Think about the authority you might need later

Michael Kemp, The Daily Record Newswire

I was out with a friend for Memorial Day, and we sat out on a restaurant’s patio. It was late, but it was a nice night, and we didn’t really notice that everyone had gone home. Everyone but us. Last call came and we ordered our last drinks and sat out for a while until around midnight, when he decided to head home. We grabbed our empty glasses and headed back inside, only to find the staff in civilian clothes and the bar empty. They’d been shut down for at least 45 minutes, but had stayed open so we could finish our drinks.
Afterwards, I went across the street to another restaurant to say hi a friend who was finishing up her evening there. The bartender looked up as soon as I walked in. “We’re closing.”

I informed him that I was just walking through to say hi to a friend out on the patio. He told me he would have to ask a manager if that was all right. Then he came back and took me out to the patio where he told my friend it was time to leave. I walked home shaking my head.

Now let me start here: There is no reason on Earth either place had any obligation to stay open longer than they wanted to, especially when, in both cases, I was the last person there. There’s nothing wrong with having a closing time and sticking to it. As consumers, we expect that people will go a little out of their way to make our customer service experience better — even when, as in this case, we really have no right to expect it. But the experience did make me think about some of the concessions we make as solo practitioners to our clients, and whether they make sense. Specifically, I’m talking about making concessions about when and where you will meet clients, and why that means more than you would think.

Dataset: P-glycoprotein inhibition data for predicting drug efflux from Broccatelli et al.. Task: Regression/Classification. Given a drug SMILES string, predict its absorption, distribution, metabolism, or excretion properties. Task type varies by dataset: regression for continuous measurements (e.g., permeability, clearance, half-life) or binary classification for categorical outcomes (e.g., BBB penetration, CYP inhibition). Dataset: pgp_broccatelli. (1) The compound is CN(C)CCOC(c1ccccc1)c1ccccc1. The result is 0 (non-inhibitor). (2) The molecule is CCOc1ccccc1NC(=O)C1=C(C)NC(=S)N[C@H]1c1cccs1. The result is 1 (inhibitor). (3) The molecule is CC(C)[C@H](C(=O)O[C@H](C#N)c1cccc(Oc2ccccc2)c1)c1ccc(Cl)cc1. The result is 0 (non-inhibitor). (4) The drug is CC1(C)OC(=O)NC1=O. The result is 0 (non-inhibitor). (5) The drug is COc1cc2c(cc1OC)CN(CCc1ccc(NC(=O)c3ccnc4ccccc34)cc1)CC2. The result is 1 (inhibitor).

Most people work 9 to 5 jobs. That means a lot of your clients will have to make a choice between taking time off of work, or coming to meet you at seven in the evening or over the weekend. You may well be in your office late at night or over the weekend, but if you’re like me, you prefer to use that time for blocks of things you would rather do without interruption.

When you have a client who can’t come to the office during business hours, something is going to have to be sacrificed. Meeting with someone by telephone on their lunch hour sometimes works, but it isn’t effective if you need to look over a document together. Meeting someone at 7 at night is workable sometimes, but not when you need three hours for trial preparation. When you meet someone on the weekend for their convenience — or even necessity — you’re sacrificing your free time, but that’s not even the interesting part. More on that in a minute.

The issue isn’t limited to clients who don’t have time to meet during normal business hours. Added to that are the clients who don’t have any means of transportation. The classic example is this case is the client whose license has been revoked for a DUI. Sure, of course they have some means of transportation; they could always take a two hour bus ride to come meet you (also not a great idea when they have to come after work). In that circumstance, do you drive out to meet them at their home or a coffee shop somewhere?